32-acre campus to test driverless cars opens in Ann Arbor
The University of Michigan last week opened Mcity, a controlled environment designed to test connected and automated vehicle technologies to be used in mass market driverless cars.
We believe that this transformation to connected and automated mobility will be a game changer for safety, for efficiency, for energy, and for accessibility, said Peter Sweatman, director of the U-M Mobility Transformation Center.
The 32-acre site simulates an urban and suburban environment that includes a network of roads with intersections, traffic signs and signals, streetlights, building facades, sidewalks and construction obstacles. It is designed to support rigorous, repeatable testing of new technologies before they are tried out on public roads.
Designers made a point of including realistic details, such as road signs defaced by graffiti and faded lane markings. Researchers will be able to test real-life situations including whether automatic braking systems can detect bicyclists or pedestrians who walk into a busy street from behind a truck.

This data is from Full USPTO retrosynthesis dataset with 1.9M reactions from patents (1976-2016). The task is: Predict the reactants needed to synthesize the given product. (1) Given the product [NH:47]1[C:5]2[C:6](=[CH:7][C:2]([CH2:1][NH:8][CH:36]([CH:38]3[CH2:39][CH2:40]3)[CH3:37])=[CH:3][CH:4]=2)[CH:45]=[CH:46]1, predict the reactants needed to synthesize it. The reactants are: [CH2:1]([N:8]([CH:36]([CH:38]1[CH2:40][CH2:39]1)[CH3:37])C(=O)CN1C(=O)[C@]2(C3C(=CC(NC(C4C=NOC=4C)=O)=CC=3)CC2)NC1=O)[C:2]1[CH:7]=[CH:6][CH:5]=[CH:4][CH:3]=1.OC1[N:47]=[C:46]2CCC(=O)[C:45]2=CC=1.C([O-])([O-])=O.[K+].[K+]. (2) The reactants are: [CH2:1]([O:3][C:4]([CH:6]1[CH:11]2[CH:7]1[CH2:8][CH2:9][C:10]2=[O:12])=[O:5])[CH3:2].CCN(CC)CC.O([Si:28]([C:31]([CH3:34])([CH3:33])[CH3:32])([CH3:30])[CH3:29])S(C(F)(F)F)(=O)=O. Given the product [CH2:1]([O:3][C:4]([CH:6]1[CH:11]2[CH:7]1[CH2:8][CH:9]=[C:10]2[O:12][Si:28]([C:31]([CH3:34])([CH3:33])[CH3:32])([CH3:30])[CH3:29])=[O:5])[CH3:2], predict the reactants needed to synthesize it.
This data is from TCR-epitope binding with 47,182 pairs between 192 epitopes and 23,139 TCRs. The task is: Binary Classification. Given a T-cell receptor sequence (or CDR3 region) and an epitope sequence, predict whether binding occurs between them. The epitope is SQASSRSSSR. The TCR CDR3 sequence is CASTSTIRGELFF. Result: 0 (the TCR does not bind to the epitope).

Mcity researchers will test connected technologies vehicles talking to other cars or to the infrastructure (V2V or V2I) and various levels of automation up to fully autonomous vehicles.
Although Google has tested autonomous vehicles on public roads in California and Texas, U-M researchers said that Michiganês cold weather will give them a chance to test how the cars react to ice on the road or snow obscuring lane markings.
Mcity is a public-private partnership among industry, state government and academia. Sponsors include several automakers and suppliers. The universityês goal is to put a shared network of connected, automated vehicles on the road in Ann Arbor by 2021.Download Bulletin PDF